Games like “Animal Crossing” can improve mental health

Photo courtesy of Quinn Dombrowski, Flickr

We’re all looking for little ways to escape our turbulent lives, and playing “Animal Crossing: New Horizons” has been a recent popular choice. But with the simple gameplay, it is easy to assume that this game could grow old over a period of repeated playthroughs. 

However, Nintendo combats this by introducing updates to provide new content for the game and its consumers.

The most recent update was the “Festivale” celebration, released on Feb. 15. The celebration is a carnival inspired day-long event that welcomes a new visiting villager who assigns a task. When you complete the task, you are rewarded with themed event furniture.

Another “Animal Crossing” update includes the arguably most famed Nintendo property, “Super Mario,” in honor of “Mario’s” 35th anniversary. The Feb. 25 update will introduce “Mario” themed items into the game such as costumes, game blocks and flags.

“Animal Crossing: New Horizons,” the most recent incarnation of the series since its initial release eight years ago, features various animal villagers that reside on a deserted island with you, and your task is to grow and maintain the island. It sounds simple, I admit, but I believe that is the beauty of it for the millions of people who play the game.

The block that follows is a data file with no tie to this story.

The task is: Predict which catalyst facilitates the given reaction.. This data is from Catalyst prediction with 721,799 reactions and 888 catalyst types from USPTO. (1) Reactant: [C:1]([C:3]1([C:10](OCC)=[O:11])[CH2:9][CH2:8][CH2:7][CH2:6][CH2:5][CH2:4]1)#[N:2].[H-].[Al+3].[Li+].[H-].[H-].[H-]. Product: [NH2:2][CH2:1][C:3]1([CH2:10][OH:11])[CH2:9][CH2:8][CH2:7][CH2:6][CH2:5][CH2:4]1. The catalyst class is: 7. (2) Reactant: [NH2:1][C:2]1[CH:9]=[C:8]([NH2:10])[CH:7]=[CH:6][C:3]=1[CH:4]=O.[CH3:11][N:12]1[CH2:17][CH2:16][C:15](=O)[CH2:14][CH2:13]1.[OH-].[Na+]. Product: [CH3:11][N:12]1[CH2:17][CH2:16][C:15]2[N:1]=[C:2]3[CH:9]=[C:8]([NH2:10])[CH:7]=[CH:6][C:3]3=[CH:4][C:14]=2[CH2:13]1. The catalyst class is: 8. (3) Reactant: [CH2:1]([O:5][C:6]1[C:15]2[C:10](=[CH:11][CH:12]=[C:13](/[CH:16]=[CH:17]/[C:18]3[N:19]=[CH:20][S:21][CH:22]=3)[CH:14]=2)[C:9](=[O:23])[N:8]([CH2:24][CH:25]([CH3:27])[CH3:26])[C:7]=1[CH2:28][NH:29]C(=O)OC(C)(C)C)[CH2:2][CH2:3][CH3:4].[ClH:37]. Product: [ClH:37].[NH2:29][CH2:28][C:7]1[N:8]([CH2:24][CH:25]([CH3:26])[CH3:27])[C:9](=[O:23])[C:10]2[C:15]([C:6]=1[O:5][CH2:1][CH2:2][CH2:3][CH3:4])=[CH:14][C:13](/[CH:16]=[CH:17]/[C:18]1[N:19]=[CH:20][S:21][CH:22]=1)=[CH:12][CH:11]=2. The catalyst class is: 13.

Video games often have a reputation for being a distraction and having a negative impact on people's mental health, especially young children and teenagers. However, a recent study from the prestigious Oxford University may disprove the negative stereotypes surrounding video games.

The material from this study was taken from industry data on video games such as “Animal Crossing: New Horizons.” The study states that experiences of competence and social connection through gameplay can contribute to a person's quality of life. 

“Players experiencing genuine enjoyment from the games experience more positive well-being,” the study said.

It’s no surprise that the positive mental health benefits of games like “Animal Crossing: New Horizons" are being recognized by academia. The game was released at the start of the COVID-19 pandemic in March 2020, a time where many felt intense stress and anxiety.

The game was applauded during its release for providing people in quarantine the ability to feel active and exercise control over their environment. The game also relates to mindfulness tactics by allowing players to perform simple and repetitive tasks.

Socialization is also provided by allowing players to interact with non-playable characters and visit the islands of their real-life friends. 

Praise for the positive mental health benefits of “Animal Crossing: New Horizons” is an excellent first step in dispelling the negative reputation of video games, and these recent updates to the game will help it maintain its relevance.

 

mkrasny@ramapo.edu